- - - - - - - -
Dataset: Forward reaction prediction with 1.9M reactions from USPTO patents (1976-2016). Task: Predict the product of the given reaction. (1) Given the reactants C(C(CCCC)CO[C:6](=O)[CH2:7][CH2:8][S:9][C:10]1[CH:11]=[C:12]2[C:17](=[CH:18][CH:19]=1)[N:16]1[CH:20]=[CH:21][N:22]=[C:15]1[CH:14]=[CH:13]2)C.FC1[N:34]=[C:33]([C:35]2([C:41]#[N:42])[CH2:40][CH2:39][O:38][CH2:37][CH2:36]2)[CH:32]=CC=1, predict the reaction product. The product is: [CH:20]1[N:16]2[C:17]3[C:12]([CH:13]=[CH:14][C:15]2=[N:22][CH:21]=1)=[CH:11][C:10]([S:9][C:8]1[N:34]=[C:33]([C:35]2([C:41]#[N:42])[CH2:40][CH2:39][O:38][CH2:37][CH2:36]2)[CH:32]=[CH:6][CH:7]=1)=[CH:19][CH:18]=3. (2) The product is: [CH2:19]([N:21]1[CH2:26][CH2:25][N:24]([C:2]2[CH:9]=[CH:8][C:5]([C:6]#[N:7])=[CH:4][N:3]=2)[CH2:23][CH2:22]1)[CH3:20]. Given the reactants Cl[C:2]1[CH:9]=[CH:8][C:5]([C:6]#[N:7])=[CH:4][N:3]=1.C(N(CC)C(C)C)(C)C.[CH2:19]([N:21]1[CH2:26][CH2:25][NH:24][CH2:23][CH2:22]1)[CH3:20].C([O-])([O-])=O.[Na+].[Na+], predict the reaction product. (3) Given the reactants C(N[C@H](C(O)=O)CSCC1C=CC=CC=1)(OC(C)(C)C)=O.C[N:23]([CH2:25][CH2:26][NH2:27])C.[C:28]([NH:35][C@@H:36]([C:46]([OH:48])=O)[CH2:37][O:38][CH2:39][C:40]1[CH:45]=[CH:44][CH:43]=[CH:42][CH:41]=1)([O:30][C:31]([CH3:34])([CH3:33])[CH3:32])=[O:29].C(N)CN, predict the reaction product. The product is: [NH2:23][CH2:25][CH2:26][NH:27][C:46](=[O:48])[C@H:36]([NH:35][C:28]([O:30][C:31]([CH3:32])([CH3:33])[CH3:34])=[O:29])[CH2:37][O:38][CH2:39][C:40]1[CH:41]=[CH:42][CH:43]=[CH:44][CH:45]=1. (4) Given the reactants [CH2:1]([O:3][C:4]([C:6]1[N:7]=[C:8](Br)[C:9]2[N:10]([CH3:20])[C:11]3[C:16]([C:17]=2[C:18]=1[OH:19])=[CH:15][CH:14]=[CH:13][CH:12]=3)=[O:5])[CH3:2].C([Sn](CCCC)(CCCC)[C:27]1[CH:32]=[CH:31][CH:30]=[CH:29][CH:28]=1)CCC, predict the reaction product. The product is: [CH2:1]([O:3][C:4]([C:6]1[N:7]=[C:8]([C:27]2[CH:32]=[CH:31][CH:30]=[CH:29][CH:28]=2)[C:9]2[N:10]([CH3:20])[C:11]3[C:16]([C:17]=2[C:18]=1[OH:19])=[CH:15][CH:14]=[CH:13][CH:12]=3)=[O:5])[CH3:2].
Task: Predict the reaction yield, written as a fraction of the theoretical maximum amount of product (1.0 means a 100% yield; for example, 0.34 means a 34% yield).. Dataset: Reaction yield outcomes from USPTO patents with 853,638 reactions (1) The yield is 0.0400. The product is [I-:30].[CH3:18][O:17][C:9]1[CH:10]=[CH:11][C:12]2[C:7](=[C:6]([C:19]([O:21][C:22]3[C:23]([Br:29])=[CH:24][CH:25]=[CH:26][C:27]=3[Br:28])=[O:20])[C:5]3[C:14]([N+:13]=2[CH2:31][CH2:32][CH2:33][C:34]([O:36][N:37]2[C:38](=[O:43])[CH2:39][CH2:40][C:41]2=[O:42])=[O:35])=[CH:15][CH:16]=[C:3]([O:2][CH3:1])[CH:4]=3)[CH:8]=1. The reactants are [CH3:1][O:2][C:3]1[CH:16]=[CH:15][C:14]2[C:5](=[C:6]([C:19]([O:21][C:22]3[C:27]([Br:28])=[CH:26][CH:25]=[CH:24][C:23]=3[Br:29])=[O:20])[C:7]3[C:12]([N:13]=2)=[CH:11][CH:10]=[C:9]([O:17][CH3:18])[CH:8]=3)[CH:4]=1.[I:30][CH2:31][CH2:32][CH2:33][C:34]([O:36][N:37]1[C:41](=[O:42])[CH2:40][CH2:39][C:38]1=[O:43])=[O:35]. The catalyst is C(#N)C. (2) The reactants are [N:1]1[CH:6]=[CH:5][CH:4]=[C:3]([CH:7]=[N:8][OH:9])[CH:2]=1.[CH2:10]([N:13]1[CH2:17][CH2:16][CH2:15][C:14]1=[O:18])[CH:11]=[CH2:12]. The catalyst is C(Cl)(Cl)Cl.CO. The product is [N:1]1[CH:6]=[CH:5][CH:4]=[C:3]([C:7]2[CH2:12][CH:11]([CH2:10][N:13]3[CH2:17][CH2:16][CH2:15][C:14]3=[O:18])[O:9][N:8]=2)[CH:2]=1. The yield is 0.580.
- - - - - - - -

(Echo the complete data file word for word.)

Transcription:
Dataset: Forward reaction prediction with 1.9M reactions from USPTO patents (1976-2016). Task: Predict the product of the given reaction. (1) Given the reactants C(C(CCCC)CO[C:6](=O)[CH2:7][CH2:8][S:9][C:10]1[CH:11]=[C:12]2[C:17](=[CH:18][CH:19]=1)[N:16]1[CH:20]=[CH:21][N:22]=[C:15]1[CH:14]=[CH:13]2)C.FC1[N:34]=[C:33]([C:35]2([C:41]#[N:42])[CH2:40][CH2:39][O:38][CH2:37][CH2:36]2)[CH:32]=CC=1, predict the reaction product. The product is: [CH:20]1[N:16]2[C:17]3[C:12]([CH:13]=[CH:14][C:15]2=[N:22][CH:21]=1)=[CH:11][C:10]([S:9][C:8]1[N:34]=[C:33]([C:35]2([C:41]#[N:42])[CH2:40][CH2:39][O:38][CH2:37][CH2:36]2)[CH:32]=[CH:6][CH:7]=1)=[CH:19][CH:18]=3. (2) The product is: [CH2:19]([N:21]1[CH2:26][CH2:25][N:24]([C:2]2[CH:9]=[CH:8][C:5]([C:6]#[N:7])=[CH:4][N:3]=2)[CH2:23][CH2:22]1)[CH3:20]. Given the reactants Cl[C:2]1[CH:9]=[CH:8][C:5]([C:6]#[N:7])=[CH:4][N:3]=1.C(N(CC)C(C)C)(C)C.[CH2:19]([N:21]1[CH2:26][CH2:25][NH:24][CH2:23][CH2:22]1)[CH3:20].C([O-])([O-])=O.[Na+].[Na+], predict the reaction product. (3) Given the reactants C(N[C@H](C(O)=O)CSCC1C=CC=CC=1)(OC(C)(C)C)=O.C[N:23]([CH2:25][CH2:26][NH2:27])C.[C:28]([NH:35][C@@H:36]([C:46]([OH:48])=O)[CH2:37][O:38][CH2:39][C:40]1[CH:45]=[CH:44][CH:43]=[CH:42][CH:41]=1)([O:30][C:31]([CH3:34])([CH3:33])[CH3:32])=[O:29].C(N)CN, predict the reaction product. The product is: [NH2:23][CH2:25][CH2:26][NH:27][C:46](=[O:48])[C@H:36]([NH:35][C:28]([O:30][C:31]([CH3:32])([CH3:33])[CH3:34])=[O:29])[CH2:37][O:38][CH2:39][C:40]1[CH:41]=[CH:42][CH:43]=[CH:44][CH:45]=1. (4) Given the reactants [CH2:1]([O:3][C:4]([C:6]1[N:7]=[C:8](Br)[C:9]2[N:10]([CH3:20])[C:11]3[C:16]([C:17]=2[C:18]=1[OH:19])=[CH:15][CH:14]=[CH:13][CH:12]=3)=[O:5])[CH3:2].C([Sn](CCCC)(CCCC)[C:27]1[CH:32]=[CH:31][CH:30]=[CH:29][CH:28]=1)CCC, predict the reaction product. The product is: [CH2:1]([O:3][C:4]([C:6]1[N:7]=[C:8]([C:27]2[CH:32]=[CH:31][CH:30]=[CH:29][CH:28]=2)[C:9]2[N:10]([CH3:20])[C:11]3[C:16]([C:17]=2[C:18]=1[OH:19])=[CH:15][CH:14]=[CH:13][CH:12]=3)=[O:5])[CH3:2].
Task: Predict the reaction yield, written as a fraction of the theoretical maximum amount of product (1.0 means a 100% yield; for example, 0.34 means a 34% yield).. Dataset: Reaction yield outcomes from USPTO patents with 853,638 reactions (1) The yield is 0.0400. The product is [I-:30].[CH3:18][O:17][C:9]1[CH:10]=[CH:11][C:12]2[C:7](=[C:6]([C:19]([O:21][C:22]3[C:23]([Br:29])=[CH:24][CH:25]=[CH:26][C:27]=3[Br:28])=[O:20])[C:5]3[C:14]([N+:13]=2[CH2:31][CH2:32][CH2:33][C:34]([O:36][N:37]2[C:38](=[O:43])[CH2:39][CH2:40][C:41]2=[O:42])=[O:35])=[CH:15][CH:16]=[C:3]([O:2][CH3:1])[CH:4]=3)[CH:8]=1. The reactants are [CH3:1][O:2][C:3]1[CH:16]=[CH:15][C:14]2[C:5](=[C:6]([C:19]([O:21][C:22]3[C:27]([Br:28])=[CH:26][CH:25]=[CH:24][C:23]=3[Br:29])=[O:20])[C:7]3[C:12]([N:13]=2)=[CH:11][CH:10]=[C:9]([O:17][CH3:18])[CH:8]=3)[CH:4]=1.[I:30][CH2:31][CH2:32][CH2:33][C:34]([O:36][N:37]1[C:41](=[O:42])[CH2:40][CH2:39][C:38]1=[O:43])=[O:35]. The catalyst is C(#N)C. (2) The reactants are [N:1]1[CH:6]=[CH:5][CH:4]=[C:3]([CH:7]=[N:8][OH:9])[CH:2]=1.[CH2:10]([N:13]1[CH2:17][CH2:16][CH2:15][C:14]1=[O:18])[CH:11]=[CH2:12]. The catalyst is C(Cl)(Cl)Cl.CO. The product is [N:1]1[CH:6]=[CH:5][CH:4]=[C:3]([C:7]2[CH2:12][CH:11]([CH2:10][N:13]3[CH2:17][CH2:16][CH2:15][C:14]3=[O:18])[O:9][N:8]=2)[CH:2]=1. The yield is 0.580.